May 21, 2019

May 21, 2019

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May 20, 2019

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Elections to the European Parliament – How Poland Counts the Votes

Poland’s voters head to the polls on 26 May in the elections for the European Parliament, with 51 seats at stake. Although the campaign is in full swing, an understanding of the rules for determining the winners is lacking. Whereas the rules in a simple “first past the post” election are quite easy to explain (and they provide a clear overview of the outcomes with regard to the elected candidates because the candidate in each district with the greatest number of votes wins), elections to the European Parliament are based on proportional voting mechanisms. Poland’s system is very complex. Two complex methods, called the D’Hondt method and the Hare–Niemeyer method, are applied in the second stage of tabulating votes. Unfortunately it is difficult to find any straightforward guide to the main principles. For instance, the State Election Commission provides all the data relevant to the election, but no helpful summaries of the election principles.In an effort to reduce this “democratic deficit”, we provide a summary below:

  1. Poland is to elect 51 members of the European Parliament. Poland has 13 constituencies, which have their seats in Gdańsk, Bydgoszcz, Olsztyn, Warszawa (city), Warszawa (suburbs), Łódź, Poznań, Lublin, Rzeszów, Kraków, Katowice, Wrocław and Gorzów Wielkopolski. Each constituency is divided into many polling districts, numbering from 719 to as many as 2,757 per constituency.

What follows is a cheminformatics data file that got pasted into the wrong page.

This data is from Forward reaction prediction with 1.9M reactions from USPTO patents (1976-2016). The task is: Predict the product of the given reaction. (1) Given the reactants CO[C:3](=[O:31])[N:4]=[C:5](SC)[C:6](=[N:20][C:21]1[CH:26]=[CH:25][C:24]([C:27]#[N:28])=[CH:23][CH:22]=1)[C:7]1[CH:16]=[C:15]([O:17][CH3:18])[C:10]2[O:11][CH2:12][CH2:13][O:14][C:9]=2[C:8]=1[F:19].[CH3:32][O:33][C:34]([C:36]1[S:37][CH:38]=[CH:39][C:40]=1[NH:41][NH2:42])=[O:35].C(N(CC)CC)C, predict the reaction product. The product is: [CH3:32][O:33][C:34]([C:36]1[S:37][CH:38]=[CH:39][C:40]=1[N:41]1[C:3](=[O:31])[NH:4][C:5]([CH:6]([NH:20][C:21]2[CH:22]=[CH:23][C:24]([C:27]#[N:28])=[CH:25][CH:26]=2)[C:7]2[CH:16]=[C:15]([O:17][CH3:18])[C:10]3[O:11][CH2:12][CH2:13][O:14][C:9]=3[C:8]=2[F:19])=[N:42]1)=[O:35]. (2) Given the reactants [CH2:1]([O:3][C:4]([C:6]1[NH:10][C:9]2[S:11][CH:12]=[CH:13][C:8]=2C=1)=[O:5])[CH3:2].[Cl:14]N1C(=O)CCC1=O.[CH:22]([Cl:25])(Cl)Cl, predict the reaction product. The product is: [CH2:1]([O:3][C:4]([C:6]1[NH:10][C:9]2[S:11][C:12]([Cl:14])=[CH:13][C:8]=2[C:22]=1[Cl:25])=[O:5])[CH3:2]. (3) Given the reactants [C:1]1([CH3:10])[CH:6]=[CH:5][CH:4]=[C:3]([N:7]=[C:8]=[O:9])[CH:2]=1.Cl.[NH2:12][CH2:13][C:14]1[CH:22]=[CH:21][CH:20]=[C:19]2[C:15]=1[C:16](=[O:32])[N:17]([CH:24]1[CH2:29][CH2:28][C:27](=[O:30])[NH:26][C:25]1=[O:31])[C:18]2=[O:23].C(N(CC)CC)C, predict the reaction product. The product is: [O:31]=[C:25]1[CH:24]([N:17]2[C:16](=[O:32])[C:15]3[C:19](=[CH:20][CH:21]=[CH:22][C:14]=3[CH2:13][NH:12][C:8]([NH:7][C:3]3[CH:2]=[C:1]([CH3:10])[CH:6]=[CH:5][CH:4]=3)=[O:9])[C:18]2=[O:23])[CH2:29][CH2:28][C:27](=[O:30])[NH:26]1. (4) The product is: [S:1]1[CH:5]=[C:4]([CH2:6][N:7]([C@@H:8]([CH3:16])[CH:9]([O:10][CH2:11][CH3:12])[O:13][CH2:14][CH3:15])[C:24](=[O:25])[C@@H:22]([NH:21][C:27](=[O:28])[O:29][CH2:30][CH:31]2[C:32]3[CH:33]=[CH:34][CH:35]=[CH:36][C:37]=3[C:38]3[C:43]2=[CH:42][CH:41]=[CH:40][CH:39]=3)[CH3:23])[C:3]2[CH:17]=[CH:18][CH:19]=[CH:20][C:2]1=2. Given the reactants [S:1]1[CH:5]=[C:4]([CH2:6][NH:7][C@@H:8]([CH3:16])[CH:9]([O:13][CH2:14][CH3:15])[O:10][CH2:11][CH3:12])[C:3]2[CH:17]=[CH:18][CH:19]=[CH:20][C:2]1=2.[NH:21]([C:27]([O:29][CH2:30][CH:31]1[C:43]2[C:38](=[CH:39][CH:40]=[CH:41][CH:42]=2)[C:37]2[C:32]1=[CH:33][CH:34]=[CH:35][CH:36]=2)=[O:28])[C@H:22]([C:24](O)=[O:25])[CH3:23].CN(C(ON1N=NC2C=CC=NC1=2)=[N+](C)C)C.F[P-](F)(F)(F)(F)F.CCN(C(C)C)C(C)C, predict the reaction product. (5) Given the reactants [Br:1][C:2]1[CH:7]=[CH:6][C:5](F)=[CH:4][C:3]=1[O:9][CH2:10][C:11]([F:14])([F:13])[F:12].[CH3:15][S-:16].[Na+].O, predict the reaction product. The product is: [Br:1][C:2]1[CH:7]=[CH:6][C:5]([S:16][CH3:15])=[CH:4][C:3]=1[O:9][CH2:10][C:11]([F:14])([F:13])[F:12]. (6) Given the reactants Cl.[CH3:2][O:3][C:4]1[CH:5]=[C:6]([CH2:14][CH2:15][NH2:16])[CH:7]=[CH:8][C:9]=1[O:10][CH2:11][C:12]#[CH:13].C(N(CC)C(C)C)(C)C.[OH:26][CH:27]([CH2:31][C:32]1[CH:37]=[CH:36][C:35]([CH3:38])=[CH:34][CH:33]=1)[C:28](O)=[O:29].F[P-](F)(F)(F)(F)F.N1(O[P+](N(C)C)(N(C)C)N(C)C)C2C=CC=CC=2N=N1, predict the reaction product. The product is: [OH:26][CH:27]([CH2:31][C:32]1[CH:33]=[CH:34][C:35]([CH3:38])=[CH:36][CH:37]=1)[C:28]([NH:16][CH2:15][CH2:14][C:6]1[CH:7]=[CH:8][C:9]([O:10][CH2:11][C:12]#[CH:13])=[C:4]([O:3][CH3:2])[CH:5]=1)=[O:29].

2. 10 electoral committees are on the ballot, but not all committees have candidates in every constituency. A committee may register up to 10 candidates in each constituency. The committees rank their candidates, assigning them spots on the ballot that can run from 1 to 10, with those candidates at the top having a greater chance of receiving more votes.

  3. In this election, a voter may select only a single candidate, from up to 80 candidates who will appear on the ballot in a constituency. This leads to the obvious question — what effect does a single vote have when there are so many candidates to choose from?

  4. To answer this question, it is necessary to review the Election Code as to how the results are determined. As a first step in the process, the State Election Commission totals all the votes from the entire country, dividing the votes by electoral committees, based on the electoral committee to which a candidate belongs (art. 354 of the Election Code).

  5. The State Election Commission then determines which electoral committees have received the minimum amount of votes required to obtain at least one mandate. This minimum is 5% of the total votes nationally. Votes for election commissions receiving less than 5% are not included in the division of mandates (arts. 335 and 354 of the Election Code).